Dave Burrell said...

Sure, a lot of people didn't vote. But taken in context, it was still surprising.

Before Tuesday, people suggested this was one of the least interesting races in Denver history. Yet they need go back only 8 years to find a far, far less interest among the voting public.

80,566 voted in 2007.
51,494 voted in 1999.
That's raw numbers, so there's no percentages here being "skewed."

Even so, people WERE wondering whether turnout of active voters would make it over the 26% mark, and the truth is that we sailed over that mark.

There has been far more interest in other races, but way too much has been made if it.

I would submit that a city election without a competitive mayoral race is just like a national election without a presidential vote.

For presidential elections, 50% of the electorate comes out, while just 37% vote in "off-year" elections. Dividing 50 into 37 shows that nearly 26% fewer people are willing to vote on congressional seats than on the presidency.

In the 2007 municipal elections, 28% fewer people voted than Denver's historical average. Since we had no real mayoral election, this was all just about Council seats.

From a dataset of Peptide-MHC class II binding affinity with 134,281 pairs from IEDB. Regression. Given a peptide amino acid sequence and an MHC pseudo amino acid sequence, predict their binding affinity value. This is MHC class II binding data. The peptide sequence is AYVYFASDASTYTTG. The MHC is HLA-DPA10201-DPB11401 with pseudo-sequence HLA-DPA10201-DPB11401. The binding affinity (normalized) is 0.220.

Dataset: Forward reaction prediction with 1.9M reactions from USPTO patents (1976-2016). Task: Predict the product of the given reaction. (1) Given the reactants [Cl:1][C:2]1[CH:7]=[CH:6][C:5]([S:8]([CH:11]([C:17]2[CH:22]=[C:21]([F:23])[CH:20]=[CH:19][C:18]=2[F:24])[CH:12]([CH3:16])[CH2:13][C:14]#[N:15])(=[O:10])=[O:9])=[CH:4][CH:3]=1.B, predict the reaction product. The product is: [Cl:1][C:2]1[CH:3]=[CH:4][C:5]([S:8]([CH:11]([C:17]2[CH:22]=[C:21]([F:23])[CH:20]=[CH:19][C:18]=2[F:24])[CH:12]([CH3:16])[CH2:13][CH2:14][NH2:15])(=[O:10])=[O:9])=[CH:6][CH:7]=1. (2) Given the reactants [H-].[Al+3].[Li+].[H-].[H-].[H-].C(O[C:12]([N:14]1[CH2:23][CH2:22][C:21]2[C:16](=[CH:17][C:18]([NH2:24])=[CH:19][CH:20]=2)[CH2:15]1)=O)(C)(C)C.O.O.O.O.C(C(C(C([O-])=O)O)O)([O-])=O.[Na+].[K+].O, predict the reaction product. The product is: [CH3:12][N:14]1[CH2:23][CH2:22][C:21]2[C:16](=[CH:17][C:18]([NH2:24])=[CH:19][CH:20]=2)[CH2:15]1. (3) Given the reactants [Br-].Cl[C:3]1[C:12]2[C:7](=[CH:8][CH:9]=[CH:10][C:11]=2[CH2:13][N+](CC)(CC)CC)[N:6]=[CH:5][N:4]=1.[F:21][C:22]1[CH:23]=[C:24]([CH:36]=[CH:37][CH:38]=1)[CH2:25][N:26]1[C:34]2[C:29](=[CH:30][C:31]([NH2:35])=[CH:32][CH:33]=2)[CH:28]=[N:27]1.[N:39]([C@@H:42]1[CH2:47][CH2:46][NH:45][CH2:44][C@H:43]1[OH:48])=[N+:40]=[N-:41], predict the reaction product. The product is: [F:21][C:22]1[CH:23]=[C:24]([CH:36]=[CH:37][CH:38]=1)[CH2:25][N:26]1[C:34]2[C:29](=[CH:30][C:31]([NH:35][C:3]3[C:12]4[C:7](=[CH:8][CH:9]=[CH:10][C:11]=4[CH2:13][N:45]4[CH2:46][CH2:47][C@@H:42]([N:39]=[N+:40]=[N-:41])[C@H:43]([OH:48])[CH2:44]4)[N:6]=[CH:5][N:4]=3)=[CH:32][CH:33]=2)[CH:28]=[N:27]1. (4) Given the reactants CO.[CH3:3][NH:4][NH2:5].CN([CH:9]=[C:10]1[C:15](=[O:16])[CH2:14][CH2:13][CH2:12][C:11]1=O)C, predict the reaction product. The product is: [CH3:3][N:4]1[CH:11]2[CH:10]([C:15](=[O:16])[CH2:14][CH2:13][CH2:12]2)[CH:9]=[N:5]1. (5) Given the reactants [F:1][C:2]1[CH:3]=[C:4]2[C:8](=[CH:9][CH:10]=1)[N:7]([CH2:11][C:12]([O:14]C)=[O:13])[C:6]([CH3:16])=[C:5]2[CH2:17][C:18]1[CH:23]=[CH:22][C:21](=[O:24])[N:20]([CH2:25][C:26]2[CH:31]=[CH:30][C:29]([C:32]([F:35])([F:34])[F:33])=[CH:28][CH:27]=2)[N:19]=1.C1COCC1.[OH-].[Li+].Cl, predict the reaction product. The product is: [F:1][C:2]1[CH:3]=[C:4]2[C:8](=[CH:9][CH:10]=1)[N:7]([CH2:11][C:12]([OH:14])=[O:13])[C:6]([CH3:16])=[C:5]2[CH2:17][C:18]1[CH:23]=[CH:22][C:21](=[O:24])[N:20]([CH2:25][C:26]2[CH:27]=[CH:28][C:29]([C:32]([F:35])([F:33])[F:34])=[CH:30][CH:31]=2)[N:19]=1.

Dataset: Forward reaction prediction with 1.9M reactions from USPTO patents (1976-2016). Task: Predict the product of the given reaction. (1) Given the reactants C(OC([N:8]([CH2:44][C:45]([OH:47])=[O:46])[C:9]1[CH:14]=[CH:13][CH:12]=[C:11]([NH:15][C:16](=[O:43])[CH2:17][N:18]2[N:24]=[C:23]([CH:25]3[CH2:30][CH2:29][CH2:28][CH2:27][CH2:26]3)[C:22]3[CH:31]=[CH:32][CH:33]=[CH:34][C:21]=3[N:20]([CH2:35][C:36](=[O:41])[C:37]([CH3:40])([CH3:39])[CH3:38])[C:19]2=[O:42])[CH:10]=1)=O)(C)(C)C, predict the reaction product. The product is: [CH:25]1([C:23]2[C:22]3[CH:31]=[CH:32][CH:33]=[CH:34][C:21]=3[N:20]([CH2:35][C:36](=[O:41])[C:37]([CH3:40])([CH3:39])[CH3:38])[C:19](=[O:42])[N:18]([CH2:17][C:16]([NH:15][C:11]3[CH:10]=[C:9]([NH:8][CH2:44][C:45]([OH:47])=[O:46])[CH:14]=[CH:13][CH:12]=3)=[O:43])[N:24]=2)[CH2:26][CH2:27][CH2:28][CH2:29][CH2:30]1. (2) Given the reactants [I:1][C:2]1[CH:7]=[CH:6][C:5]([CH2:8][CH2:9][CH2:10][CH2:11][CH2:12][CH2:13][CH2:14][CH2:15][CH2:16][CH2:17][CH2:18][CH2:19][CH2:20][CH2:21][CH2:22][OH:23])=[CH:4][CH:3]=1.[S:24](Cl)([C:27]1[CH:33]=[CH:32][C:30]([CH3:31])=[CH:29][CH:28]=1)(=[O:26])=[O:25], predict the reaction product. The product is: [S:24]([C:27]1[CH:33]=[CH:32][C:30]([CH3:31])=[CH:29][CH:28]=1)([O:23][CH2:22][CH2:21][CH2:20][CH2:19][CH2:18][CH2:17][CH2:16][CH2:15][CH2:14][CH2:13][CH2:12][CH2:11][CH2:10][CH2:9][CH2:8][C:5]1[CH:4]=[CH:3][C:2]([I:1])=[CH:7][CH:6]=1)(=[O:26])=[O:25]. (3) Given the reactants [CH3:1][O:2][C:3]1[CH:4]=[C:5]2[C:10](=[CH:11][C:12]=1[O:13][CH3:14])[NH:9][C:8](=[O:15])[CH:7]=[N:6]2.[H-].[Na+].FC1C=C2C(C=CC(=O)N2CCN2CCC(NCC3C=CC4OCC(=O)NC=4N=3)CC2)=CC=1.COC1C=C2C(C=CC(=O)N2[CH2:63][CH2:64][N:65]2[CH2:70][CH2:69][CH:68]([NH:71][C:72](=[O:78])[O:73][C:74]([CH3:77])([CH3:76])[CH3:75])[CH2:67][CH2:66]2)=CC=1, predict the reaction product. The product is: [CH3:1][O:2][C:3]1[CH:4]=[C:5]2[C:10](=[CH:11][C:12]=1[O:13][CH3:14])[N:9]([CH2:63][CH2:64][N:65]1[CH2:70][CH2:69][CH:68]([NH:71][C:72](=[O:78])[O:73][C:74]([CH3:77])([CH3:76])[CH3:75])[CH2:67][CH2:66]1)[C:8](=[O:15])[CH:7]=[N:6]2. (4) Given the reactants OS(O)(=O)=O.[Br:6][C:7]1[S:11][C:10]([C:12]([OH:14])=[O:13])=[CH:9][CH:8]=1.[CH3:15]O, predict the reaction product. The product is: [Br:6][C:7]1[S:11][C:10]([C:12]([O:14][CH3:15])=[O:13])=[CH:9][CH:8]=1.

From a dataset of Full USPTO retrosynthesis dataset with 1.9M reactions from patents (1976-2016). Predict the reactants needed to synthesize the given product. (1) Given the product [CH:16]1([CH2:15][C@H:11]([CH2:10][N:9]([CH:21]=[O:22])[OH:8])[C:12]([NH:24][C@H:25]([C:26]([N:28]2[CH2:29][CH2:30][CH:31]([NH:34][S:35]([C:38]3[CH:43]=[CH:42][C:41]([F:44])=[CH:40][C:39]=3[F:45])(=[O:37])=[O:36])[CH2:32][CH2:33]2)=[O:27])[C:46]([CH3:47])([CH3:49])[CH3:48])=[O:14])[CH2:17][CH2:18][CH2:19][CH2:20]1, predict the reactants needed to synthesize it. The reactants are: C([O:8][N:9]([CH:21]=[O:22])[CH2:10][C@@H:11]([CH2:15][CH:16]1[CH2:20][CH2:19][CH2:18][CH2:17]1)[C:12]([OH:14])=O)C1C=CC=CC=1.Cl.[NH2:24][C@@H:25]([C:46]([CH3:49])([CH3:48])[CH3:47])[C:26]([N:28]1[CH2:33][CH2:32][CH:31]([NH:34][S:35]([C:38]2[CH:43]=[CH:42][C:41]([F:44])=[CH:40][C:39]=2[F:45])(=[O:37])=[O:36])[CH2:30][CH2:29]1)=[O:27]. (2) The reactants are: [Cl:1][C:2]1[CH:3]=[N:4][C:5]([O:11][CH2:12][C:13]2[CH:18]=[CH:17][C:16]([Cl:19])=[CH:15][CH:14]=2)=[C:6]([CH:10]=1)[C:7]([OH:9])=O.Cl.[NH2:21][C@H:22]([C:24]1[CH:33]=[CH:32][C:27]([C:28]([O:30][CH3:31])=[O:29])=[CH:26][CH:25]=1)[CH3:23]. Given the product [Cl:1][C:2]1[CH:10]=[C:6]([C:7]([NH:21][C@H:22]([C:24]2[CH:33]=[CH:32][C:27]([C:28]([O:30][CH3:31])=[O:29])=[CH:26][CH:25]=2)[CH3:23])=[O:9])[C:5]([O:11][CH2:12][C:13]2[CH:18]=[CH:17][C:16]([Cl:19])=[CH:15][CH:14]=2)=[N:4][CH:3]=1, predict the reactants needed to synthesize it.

See the correlation?

It's not hard math, but it becomes harder when folks aren't paying attention. The dailies kept saying folks weren't interested, and as a self-fulfilling prophecies go, it became more and more true.

But the interest was there, and in due proportion to the seriousness of the race. I only wish we had more focus on issues and candidacies rather than the constant drumbeat of "booooring!" and handwringing over the supposed lack of interest.

George said...

Let me suggest here that an "all mail" ballott is a boon to voter participation. Let me also suggest, that when the Hick goes foward with a property tax increase to fund the remediation of the city's sorely neglected infrastructure, there will be a traditional election: a precinct or voting center process.

Having said that, I'm wondering if percentage of turnout in prior elections--as you've detailed--could be correlated to all-mail and traditional balloting?

I suspect what you're ballyhooing as a victory for democracy (the turnout) should be scrutinezed with an eye toward all-mail vs. traditional process.

The skewing of turnout numbers might be more meaningful if such is taken into account.

Just a thought. I may be wrong.